Those of you that have been reading for a hot minute may remember my brief but life-altering stint with the Metro Volkswagen Elite team out of Dallas. We had a 10 day training camp during which I redefined “physical limits,” and I met some very talented riders who shared my drive to rule the bike world. I only made it to a couple of races for the team, where I worked outside myself as a domestique before having the cycling equivalent to a nervous breakdown.
The team manager, Nathan, wasn’t the easiest person to deal with. When I’d first met him at the Tour of Arkansas, he had his hand in a cast… because he’d gotten mad and punched the metal team trailer, denting it and breaking his hand (you may also remember his punching through the back window of a Suburban during team camp). Anger management issues aside, he knew his shit when it came to race tactics, and, he’s one of the only people who has ever genuinely believed in my ability to ride a bike at a lever higher than what I’d even expect of myself. Not that any of my other friends/family doesn’t think I’m good, it’s just that their expectations don’t exceed my own, but his were, “you have the potential to be better than you think you can be.”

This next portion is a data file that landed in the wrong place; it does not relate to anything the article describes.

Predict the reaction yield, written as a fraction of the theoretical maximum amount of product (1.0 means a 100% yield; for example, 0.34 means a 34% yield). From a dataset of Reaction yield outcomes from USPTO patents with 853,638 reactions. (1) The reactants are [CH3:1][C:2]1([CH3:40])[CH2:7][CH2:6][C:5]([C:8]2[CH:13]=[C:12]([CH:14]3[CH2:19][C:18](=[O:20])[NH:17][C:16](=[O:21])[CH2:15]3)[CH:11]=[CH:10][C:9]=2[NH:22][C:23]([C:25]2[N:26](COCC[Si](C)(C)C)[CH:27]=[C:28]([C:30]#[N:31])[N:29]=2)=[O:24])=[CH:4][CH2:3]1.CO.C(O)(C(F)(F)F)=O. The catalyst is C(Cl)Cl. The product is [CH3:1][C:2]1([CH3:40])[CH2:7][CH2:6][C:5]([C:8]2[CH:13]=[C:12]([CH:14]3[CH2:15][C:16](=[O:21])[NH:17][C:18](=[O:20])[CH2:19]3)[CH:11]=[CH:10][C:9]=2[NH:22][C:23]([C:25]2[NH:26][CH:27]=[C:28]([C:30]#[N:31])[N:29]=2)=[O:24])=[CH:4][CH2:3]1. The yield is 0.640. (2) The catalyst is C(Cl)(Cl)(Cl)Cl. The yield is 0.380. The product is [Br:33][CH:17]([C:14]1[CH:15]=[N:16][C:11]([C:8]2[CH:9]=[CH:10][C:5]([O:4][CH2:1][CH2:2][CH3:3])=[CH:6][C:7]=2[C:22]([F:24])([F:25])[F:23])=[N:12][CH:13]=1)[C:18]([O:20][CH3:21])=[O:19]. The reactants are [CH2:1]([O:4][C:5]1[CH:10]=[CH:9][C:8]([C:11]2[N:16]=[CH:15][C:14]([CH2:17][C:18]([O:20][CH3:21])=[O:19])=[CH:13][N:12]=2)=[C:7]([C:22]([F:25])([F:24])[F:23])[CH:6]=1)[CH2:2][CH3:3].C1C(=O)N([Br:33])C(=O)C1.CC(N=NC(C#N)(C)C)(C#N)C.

I still channel that expectation on a regular basis when I’m out training alone.
The riders I met while on the Metro team have generally scattered across the U.S. since the team exodus during the remainder of the 2009-2010 seasons. Though not all of them still bike race, through various social media outlets, I’ve watched them all be successful in whatever it is they’re doing. I’m not going to go through all of them and their achievements (that sort of post would take all day), but here’s the latest:
It’s not an uncommon occurrence for any of my former teammates to win a national title or make it onto a pro team roster. Some have abandoned the pro ranks and gone on to do other things with a similar drive for success- everything from art to rock climbing to baby making. I’ve felt proud of them all at one point or another.